New course on RNA

Professors Michael Rosbash and Nelson Lau will teach a new version of BIOL 176b RiboNucleicAcids (RNA) in Spring Semester, 2012. The course is now scheduled for Block S8   W 9:00 AM–11:50 AM.

RNA is a central molecule of all living organisms.  RNA is extremely versatile and can function as an information storage and transfer device, an enzyme, a regulator of gene expression, or a cellular scaffold.   As biologists discover new types of RNAs and new functions for these different types, students must become aware of this progress to gain a complete view of the integral nature of RNA in all branches of the life sciences.

This seminar course will be a weekly discussion of primary literature that broadly covers key breakthroughs in this important subfield of molecular biology. We will examine the versatility and biological functions of RiboNucleicAcides (RNA) in an upper-level seminar and primary-literature based course.Topics include splicing and the spliceosome, the ribosome, ribozymes and the RNA World Hypothesis, RNA editing, RNA interference, and long non-coding RNAs.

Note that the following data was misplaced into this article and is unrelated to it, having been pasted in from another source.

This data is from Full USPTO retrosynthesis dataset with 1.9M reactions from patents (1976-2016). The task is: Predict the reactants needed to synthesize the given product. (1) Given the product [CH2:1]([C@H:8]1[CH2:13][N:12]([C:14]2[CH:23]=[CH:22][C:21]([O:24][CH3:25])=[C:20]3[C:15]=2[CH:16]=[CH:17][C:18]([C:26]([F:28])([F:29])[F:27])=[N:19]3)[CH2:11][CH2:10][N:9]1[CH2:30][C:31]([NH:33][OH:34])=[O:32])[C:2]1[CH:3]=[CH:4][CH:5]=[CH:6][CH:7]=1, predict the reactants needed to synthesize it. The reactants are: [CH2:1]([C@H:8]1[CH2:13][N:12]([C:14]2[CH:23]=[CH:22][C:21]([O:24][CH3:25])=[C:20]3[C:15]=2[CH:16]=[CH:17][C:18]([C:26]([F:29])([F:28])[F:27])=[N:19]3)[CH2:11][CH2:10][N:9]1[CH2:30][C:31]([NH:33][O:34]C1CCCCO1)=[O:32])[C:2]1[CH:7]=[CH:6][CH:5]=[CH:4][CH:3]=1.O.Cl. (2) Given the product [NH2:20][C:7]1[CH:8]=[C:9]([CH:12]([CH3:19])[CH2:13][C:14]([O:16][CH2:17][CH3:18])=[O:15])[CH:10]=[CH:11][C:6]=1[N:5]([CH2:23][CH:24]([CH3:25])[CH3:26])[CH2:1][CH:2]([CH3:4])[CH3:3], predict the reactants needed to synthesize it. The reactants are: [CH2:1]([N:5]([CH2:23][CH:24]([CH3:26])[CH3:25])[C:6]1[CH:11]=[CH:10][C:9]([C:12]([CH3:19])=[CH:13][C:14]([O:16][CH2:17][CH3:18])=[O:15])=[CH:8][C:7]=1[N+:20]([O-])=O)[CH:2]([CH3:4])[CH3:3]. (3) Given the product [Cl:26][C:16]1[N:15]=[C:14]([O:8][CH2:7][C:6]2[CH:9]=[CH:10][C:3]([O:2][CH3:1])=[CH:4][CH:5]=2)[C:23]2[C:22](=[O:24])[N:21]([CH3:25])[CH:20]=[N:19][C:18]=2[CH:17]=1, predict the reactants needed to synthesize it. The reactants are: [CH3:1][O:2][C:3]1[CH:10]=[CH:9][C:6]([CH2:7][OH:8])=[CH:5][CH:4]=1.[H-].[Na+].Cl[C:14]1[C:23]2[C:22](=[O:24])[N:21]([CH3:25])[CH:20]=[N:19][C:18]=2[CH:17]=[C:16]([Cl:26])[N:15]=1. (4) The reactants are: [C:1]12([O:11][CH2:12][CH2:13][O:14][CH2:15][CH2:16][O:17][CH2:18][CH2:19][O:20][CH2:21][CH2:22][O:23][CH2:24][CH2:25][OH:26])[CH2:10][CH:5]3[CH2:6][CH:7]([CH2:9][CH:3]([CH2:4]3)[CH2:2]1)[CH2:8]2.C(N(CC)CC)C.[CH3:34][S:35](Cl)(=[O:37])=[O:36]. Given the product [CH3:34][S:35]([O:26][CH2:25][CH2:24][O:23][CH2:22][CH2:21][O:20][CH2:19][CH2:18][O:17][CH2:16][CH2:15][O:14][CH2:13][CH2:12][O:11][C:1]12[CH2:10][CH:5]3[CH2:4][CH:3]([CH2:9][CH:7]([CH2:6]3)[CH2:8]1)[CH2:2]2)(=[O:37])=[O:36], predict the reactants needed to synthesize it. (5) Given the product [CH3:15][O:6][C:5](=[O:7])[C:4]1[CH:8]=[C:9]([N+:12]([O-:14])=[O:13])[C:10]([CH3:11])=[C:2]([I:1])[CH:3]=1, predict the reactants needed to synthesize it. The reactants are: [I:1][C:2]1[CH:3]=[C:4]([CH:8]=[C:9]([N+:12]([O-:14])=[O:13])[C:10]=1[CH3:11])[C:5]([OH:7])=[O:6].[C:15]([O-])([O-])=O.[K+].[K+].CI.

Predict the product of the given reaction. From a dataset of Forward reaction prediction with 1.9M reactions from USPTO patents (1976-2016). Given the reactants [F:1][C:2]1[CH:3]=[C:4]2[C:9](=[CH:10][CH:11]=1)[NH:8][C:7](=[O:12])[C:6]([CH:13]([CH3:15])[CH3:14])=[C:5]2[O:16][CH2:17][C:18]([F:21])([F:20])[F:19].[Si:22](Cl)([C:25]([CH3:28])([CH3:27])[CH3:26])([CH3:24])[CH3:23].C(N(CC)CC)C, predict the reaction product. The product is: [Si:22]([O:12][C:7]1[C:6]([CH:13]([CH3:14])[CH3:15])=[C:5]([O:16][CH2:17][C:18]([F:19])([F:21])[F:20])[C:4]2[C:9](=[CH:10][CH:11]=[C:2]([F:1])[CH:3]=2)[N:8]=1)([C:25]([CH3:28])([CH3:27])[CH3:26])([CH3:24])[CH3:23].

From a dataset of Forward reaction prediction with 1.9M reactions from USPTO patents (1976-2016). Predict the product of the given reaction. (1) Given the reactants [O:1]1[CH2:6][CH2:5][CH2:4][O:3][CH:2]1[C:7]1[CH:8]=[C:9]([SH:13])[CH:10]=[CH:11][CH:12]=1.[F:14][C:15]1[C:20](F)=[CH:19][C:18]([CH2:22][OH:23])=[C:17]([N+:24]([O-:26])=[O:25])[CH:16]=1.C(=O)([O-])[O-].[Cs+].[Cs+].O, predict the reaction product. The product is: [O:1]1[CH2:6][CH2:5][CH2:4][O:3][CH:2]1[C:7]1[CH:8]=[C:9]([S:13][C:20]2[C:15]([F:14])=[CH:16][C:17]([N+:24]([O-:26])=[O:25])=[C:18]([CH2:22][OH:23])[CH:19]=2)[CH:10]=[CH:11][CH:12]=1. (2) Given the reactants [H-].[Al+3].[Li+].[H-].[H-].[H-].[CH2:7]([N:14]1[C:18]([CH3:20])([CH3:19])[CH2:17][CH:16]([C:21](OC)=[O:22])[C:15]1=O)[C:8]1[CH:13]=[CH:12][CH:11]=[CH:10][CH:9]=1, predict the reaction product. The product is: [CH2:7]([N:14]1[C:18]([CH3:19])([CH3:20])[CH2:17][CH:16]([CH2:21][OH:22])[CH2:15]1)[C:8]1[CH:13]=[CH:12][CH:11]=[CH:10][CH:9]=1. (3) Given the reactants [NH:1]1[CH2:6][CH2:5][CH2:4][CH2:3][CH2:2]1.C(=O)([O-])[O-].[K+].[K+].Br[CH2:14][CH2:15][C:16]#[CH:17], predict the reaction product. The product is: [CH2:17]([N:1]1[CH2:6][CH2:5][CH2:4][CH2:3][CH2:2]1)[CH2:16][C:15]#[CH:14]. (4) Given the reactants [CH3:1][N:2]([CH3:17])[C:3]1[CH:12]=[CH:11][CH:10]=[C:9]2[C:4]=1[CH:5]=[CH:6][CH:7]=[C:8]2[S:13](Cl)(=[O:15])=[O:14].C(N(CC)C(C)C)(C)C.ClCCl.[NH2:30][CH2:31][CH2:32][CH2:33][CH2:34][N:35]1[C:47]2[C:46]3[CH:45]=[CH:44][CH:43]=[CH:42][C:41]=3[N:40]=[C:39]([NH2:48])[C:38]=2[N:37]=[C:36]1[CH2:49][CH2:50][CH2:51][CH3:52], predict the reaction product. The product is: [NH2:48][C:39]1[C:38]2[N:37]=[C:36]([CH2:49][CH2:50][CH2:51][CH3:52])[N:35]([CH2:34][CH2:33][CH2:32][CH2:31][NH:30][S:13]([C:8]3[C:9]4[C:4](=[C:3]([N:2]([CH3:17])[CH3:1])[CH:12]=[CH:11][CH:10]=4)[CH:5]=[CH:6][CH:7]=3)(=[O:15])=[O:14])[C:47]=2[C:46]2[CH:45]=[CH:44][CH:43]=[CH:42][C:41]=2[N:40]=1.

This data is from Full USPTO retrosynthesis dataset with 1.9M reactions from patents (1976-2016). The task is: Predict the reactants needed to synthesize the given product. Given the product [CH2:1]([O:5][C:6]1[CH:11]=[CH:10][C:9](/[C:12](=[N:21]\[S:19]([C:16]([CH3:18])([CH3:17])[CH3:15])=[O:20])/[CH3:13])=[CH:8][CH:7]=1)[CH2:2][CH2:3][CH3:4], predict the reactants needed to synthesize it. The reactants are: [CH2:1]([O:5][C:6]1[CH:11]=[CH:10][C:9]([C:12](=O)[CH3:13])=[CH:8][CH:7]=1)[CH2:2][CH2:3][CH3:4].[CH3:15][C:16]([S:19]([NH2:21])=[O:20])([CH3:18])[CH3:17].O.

This course intends to educate students to become experts on the diverse biological function of RNA.  This course is designed for fulfilling the science requirement for Biology majors. Students will learn how to read the primary literature on classic and recent discoveries concerning RNA.

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